Travelling in the south of France is easier if you hire a car but for those who prefer not to, a tour will get you around. I decided to join Provence Reservation for their All Provence in one day tour to get a snapshot of the area and because of my time limit. I was promptly picked up in the morning and then whisked away to our first stop: The Lavender Museum. The museum is run by the Lincele family who have a ‘real’ lavender farm in Vaucluse high up in the mountains. This museum is geared towards visitors and included a short film about how lavender oils are extracted, museum featuring antique distilling equipment and a store selling their products. I thought it was a great museum that was easy to navigate and was informative.
Our first town was Gordes for their Tuesday markets. As you may have already guessed, these small towns thrive on tourism (as well as farming) but are not packed with tourists. There were cheese stalls, clothes stalls, nougat stores and of course soap. This market was excellent for those looking for gifts or some nibbles. Go behind the buildings following down-hill paths to get views of the surrounding area.
Next stop, the town of Roussillion perched on a red rock. The redness comes about due to the presence of ocre in the surrounding lands is quite a contrast from Gordes which is approximately a 15 minute drive away. One major street in the city will take you up to the church and sweeping panoramic views of the surrounding area.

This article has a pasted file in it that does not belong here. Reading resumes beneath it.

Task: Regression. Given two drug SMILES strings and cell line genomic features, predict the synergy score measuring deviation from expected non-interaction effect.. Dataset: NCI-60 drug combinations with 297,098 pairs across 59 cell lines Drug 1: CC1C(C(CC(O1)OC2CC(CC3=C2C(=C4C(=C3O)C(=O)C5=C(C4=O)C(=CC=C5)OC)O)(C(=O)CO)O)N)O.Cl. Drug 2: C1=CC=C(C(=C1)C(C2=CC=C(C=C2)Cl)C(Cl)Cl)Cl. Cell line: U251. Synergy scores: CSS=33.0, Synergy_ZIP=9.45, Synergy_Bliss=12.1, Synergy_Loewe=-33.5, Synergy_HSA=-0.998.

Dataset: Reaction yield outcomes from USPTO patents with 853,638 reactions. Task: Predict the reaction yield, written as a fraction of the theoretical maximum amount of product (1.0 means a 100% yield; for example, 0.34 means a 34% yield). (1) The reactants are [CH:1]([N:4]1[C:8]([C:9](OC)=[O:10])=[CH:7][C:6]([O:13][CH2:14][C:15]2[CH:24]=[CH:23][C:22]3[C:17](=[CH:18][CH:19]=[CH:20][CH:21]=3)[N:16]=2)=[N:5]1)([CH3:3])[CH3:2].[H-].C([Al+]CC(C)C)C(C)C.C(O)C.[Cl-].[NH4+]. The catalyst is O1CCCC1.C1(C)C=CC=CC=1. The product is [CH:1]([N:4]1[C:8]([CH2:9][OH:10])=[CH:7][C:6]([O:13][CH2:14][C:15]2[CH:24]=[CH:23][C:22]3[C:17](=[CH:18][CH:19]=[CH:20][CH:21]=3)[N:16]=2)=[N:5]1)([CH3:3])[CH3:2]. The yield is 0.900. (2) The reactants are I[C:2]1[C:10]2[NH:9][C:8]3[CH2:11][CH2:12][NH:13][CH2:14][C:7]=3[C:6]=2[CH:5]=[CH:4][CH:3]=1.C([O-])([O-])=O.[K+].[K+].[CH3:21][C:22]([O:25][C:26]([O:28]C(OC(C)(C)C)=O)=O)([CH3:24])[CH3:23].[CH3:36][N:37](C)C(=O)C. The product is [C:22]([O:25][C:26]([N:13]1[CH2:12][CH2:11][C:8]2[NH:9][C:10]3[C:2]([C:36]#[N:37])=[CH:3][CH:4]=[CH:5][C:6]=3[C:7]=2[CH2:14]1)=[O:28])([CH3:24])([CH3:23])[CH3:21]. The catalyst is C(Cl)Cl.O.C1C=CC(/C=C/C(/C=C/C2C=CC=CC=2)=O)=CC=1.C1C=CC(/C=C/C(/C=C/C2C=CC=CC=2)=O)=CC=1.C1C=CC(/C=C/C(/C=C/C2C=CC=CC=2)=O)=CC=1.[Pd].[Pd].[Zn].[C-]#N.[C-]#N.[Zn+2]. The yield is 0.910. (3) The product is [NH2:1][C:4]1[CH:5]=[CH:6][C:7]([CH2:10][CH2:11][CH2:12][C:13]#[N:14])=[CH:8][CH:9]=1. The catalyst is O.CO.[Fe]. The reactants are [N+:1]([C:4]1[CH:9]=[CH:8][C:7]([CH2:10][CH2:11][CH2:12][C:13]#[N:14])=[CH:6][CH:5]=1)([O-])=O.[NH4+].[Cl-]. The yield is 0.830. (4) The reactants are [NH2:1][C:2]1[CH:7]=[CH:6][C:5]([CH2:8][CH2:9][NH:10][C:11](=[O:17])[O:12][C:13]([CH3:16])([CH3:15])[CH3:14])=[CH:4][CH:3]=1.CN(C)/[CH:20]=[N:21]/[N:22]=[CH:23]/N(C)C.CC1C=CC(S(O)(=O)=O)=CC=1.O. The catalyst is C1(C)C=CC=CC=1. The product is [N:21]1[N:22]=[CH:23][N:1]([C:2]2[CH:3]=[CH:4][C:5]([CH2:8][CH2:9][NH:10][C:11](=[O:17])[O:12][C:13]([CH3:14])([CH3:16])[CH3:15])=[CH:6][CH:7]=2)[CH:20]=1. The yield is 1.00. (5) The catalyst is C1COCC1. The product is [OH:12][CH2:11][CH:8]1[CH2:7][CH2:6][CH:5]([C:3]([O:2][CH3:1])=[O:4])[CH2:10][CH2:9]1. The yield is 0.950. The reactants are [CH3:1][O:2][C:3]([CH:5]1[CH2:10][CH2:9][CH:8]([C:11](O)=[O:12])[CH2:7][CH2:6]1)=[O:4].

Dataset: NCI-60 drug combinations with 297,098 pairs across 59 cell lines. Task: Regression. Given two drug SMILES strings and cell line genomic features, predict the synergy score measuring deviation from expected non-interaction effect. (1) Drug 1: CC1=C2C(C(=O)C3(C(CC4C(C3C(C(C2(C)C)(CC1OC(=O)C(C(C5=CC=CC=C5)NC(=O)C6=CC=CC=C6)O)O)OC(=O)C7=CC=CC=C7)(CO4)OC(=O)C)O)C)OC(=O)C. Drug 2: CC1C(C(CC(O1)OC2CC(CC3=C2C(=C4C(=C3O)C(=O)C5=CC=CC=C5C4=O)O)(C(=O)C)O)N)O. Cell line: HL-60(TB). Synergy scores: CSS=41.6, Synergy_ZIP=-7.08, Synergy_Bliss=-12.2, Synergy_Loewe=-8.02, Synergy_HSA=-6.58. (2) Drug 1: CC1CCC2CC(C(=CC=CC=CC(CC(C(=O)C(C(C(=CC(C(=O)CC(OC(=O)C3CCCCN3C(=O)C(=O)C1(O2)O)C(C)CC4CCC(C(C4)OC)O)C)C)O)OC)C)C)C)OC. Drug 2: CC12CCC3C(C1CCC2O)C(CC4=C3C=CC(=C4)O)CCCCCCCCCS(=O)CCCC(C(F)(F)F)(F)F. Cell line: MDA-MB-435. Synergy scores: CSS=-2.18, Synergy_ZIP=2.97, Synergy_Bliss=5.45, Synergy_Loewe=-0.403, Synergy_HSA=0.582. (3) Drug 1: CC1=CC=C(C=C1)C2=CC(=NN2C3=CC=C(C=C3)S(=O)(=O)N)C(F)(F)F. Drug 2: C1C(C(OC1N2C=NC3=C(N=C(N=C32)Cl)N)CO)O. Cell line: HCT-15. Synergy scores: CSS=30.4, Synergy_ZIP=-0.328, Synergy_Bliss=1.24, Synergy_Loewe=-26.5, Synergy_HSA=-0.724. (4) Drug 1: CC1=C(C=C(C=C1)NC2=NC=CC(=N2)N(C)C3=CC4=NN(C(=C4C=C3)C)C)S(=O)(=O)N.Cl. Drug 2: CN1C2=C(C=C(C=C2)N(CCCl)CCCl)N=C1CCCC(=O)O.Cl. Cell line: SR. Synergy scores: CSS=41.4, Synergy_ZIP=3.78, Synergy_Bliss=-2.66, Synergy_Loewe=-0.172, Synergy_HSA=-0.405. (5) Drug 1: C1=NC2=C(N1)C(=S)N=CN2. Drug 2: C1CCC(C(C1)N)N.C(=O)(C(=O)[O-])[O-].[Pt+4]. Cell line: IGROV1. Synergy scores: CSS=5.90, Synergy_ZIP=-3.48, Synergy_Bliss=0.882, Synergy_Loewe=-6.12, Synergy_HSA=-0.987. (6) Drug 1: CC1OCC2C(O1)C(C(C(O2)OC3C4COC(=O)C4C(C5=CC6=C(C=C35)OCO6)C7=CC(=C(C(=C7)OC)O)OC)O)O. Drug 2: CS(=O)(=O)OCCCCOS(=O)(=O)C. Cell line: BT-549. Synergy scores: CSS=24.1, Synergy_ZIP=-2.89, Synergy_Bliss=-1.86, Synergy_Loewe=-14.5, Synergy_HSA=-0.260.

Our last town was Les Baux de Provence which was my favourite town. This town felt bigger than Gordes and Roussillon and is perched on a white rock. There is a castle remain at the very top however, due to time constraints, I didn’t get to visit it. There were many stores and cafes around on every winding street and only one entrance and exit to the town so, impossible to get lost. There were more options here in terms of gifts as well (soap, Provence specialty foods, jewellery and ceramics).
Our last stop of the day was the old roman aqueduct Pont du Gard. This three tier bridge was beautiful and paths on either side allow every angle of this bridge imaginable. Level 1 is a pedestrian bridge and allows you to cross to the other side. There are parking lots on both sides of the bridge. Can you believe this bridge use to be open to cars?!
This 10-hour day trip was worth the money as it included entry into the Lavender Museum plus audio guides and into the Pont du Gard site. You need some sturdy shoes as these towns existing ontop of rock formations are of course, rocky and include a lot of uphill and downhill walking. These towns are gems in the Provence region and I would highly recommend a tour if you’re not driving. Time wise, we spent about 1 hour in each town, it’s enough to see everything but not loiter and I would have really liked to have seen the castle ruins in Les Baux. There is always next time!
Do you have any recommendations for other towns in Provence? What did you like about them?